In a surprising turn of events, Linda Chen, a former professional golfer, thought she had won a brand-new Mercedes-Benz after hitting a hole-in-one at a charity golf tournament. However, she was left disappointed and frustrated when the prize was denied to her. As a result, Chen has taken legal action and filed a lawsuit against various groups involved in organizing, advertising, and sponsoring the tournament for breach of contract.
According to the lawsuit, Chen argues that by participating in the Fins on the Fairway golf tournament, paying the entry fees, and hitting a hole-in-one, she had fulfilled all the requirements outlined in the contract to be eligible for the prize. Chen believes that she accepted the defendants' offer, formed a contractual agreement, and met her obligations. As a result, she believes she is entitled to either the prize, a Mercedes E Class, or its value of $90,000.
However, the defendants, including the owner of the group that organized the event, Timothy Galvin, and the president of Ace Hole In One, the company that insured the prize, dispute Chen's eligibility. They argue that Chen failed to disclose her full history as a golfer when registering for the tournament, which would have disqualified her from winning the prize. Galvin claims that Chen did not mention her amateur status on her LinkedIn page or inform the tournament ahead of time. Furthermore, he points out that other professional golfers participating in the event had disclosed their status, demonstrating that it was possible for Chen to do the same.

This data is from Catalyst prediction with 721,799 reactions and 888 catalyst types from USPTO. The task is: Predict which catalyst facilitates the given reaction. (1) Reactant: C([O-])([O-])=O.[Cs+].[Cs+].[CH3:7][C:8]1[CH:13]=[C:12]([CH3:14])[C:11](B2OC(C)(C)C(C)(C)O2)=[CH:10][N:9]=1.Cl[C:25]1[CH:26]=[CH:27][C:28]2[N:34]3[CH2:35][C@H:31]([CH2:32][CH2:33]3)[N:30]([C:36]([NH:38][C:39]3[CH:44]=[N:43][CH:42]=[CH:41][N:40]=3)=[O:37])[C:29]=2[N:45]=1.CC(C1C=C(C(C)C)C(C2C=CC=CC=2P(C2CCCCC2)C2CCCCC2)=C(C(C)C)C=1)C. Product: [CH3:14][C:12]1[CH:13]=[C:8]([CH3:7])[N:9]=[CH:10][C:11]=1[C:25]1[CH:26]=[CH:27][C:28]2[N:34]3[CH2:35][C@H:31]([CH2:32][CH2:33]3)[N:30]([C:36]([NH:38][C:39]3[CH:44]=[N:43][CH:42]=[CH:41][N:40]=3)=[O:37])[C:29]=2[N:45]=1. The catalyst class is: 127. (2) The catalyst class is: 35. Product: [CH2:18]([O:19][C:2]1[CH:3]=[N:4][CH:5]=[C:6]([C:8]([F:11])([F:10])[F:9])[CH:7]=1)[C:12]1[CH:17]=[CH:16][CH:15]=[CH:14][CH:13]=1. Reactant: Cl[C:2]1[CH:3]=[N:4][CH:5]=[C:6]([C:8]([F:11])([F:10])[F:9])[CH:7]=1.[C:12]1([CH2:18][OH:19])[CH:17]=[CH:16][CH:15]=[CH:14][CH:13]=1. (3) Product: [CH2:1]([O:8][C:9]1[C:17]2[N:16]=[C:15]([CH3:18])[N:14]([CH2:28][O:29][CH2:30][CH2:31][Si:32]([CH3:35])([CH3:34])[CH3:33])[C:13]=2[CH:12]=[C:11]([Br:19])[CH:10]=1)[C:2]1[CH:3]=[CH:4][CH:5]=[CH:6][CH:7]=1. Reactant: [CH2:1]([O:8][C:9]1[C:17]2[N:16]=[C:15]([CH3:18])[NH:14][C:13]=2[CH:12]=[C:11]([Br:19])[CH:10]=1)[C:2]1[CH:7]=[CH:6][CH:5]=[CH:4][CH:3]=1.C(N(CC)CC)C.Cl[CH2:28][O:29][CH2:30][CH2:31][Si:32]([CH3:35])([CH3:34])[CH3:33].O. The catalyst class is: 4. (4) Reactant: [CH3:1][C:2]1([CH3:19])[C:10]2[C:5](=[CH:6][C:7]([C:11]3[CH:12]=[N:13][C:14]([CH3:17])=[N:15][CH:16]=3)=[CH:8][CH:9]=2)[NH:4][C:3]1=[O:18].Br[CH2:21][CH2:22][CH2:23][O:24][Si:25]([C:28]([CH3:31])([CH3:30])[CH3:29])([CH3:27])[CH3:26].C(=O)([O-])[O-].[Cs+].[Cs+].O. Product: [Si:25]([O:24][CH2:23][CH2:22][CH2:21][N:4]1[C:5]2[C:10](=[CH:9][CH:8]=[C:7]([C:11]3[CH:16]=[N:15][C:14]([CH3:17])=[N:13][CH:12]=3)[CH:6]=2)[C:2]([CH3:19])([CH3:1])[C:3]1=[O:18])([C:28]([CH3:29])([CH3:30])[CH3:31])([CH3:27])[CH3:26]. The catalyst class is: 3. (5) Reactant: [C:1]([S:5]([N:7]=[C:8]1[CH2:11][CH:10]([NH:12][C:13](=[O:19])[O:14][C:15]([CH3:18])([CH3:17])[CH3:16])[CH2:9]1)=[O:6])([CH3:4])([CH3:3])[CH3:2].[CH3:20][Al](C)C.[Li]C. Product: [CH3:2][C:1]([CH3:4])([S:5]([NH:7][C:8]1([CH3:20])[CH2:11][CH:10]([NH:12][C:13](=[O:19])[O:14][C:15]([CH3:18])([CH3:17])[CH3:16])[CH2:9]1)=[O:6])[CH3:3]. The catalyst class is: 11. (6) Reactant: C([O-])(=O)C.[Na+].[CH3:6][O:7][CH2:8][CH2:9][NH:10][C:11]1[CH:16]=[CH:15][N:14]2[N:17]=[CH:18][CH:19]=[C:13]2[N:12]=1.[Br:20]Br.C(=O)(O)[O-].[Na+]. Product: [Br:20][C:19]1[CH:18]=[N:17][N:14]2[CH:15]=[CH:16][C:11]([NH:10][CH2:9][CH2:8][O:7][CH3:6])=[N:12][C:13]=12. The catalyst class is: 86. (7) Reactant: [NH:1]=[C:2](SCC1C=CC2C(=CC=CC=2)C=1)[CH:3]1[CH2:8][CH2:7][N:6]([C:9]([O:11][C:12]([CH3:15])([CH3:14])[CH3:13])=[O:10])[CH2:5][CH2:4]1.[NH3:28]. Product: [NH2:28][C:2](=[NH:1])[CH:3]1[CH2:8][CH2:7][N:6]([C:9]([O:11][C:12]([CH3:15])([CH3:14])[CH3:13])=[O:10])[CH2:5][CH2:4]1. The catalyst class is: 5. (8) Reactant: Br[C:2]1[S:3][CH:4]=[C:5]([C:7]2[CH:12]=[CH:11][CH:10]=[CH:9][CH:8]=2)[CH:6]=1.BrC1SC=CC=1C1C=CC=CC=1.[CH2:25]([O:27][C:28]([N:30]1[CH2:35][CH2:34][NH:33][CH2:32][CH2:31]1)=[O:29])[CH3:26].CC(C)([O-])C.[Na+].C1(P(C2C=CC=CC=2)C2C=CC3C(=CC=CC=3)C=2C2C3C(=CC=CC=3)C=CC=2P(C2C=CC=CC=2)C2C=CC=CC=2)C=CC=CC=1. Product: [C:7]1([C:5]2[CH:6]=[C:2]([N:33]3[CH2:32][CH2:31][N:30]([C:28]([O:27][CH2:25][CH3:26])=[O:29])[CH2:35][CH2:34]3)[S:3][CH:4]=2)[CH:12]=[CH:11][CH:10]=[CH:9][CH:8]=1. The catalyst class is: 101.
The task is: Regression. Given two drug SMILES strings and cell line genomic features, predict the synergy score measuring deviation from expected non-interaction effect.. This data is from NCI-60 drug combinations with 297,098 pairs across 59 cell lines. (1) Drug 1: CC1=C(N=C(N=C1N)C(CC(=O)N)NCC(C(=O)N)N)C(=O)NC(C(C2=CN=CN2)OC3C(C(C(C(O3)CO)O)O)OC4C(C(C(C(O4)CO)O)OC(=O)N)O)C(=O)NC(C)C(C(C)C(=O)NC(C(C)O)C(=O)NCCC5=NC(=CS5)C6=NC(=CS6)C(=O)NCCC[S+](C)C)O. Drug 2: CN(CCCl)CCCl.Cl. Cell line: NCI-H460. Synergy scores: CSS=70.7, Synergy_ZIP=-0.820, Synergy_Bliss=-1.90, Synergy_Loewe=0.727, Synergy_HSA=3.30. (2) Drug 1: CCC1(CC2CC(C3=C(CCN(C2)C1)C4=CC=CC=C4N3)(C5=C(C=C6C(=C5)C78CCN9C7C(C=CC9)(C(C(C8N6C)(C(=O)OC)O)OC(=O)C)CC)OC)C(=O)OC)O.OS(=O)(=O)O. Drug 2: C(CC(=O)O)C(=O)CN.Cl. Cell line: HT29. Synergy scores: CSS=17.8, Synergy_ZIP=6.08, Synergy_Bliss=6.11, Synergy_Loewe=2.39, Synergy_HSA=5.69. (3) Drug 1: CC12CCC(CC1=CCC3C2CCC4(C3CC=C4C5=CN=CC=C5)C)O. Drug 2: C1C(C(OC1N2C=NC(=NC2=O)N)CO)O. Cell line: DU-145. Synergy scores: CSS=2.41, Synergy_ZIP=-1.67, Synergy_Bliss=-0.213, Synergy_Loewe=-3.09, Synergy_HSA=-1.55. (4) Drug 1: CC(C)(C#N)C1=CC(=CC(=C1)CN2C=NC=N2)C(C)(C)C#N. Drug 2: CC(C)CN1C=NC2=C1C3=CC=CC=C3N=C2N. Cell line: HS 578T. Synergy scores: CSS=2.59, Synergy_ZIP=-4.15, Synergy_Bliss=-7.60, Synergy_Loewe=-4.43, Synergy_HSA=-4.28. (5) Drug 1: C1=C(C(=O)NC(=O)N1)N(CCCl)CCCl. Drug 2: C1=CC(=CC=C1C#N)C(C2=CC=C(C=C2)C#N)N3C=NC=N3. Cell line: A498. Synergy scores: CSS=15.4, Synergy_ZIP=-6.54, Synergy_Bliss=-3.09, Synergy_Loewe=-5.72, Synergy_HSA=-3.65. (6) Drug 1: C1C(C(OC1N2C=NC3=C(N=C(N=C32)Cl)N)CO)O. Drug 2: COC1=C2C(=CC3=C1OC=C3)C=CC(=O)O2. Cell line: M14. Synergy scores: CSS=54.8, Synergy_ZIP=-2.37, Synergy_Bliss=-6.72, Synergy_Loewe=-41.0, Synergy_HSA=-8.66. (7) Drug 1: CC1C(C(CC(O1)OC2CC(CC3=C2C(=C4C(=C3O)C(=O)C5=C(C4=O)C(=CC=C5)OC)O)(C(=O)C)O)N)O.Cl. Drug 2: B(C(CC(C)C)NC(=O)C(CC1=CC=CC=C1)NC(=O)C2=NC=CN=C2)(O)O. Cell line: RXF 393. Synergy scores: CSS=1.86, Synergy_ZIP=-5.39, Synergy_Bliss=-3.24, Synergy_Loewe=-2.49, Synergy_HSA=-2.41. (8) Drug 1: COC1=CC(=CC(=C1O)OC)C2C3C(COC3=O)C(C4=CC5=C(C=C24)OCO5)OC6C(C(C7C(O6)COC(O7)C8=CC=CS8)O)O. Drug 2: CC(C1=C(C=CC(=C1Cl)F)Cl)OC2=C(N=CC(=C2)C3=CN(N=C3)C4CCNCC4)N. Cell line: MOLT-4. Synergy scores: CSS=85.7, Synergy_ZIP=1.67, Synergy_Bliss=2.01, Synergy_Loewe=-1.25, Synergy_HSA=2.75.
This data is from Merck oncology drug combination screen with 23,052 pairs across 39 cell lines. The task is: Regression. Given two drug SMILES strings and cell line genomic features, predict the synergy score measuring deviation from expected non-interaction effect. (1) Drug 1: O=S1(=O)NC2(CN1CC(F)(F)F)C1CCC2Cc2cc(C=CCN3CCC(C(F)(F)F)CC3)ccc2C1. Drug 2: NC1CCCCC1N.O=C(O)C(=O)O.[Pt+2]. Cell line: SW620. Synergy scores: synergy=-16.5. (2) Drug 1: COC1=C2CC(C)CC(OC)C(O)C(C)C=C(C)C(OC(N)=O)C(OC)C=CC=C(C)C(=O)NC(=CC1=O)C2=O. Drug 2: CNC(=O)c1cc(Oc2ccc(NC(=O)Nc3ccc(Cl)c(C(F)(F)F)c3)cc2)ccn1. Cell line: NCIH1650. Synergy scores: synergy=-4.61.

Chen, in her defense, states that she only competed as a professional golfer from 1994 to 1996 and has been officially registered as an amateur with the U.S. Golf Association for over 15 years. She believes that her status as an amateur should have made her eligible to win the prize.
The charity tournament, which took place on May 22 at the Isleworth Golf & Country Club in Central Florida, was a fundraising event for Nova Southeastern University Orlando. The Mercedes-Benz was advertised as the prize for anyone who achieved a hole-in-one. However, when Chen successfully sank her ball in one shot on the 11th hole, Galvin refused to acknowledge her win. According to the lawsuit, Galvin dismissed her and abruptly walked away when she approached him to claim her prize.
Chen persisted and followed up with her Proof of Claim, but was informed by Galvin in a June 14 email that her hole-in-one prize claim had been denied. Galvin contends that he wasn't dismissive of Chen and claims that it was Ace Hole In One that made the final decision regarding her eligibility. He asserts that he had initially informed Chen that her former professional status might be an issue and assured her that he would communicate further with her.
Galvin maintains that Chen's lawsuit contains multiple inaccuracies. He emphasizes that he has worked with Ace Hole In One on numerous events where eligible participants have won prizes. He believes that the court proceedings will expose the truth about who is eligible, who is responsible, and who should be held accountable for the outcome.
As the legal battle continues, Linda Chen remains determined to fight for what she believes is rightfully hers. The court will ultimately determine the outcome of this dispute, shedding light on the eligibility criteria and responsibilities of both the organizers and participants in charity golf tournaments.
themes: Mercedes-Benz Florida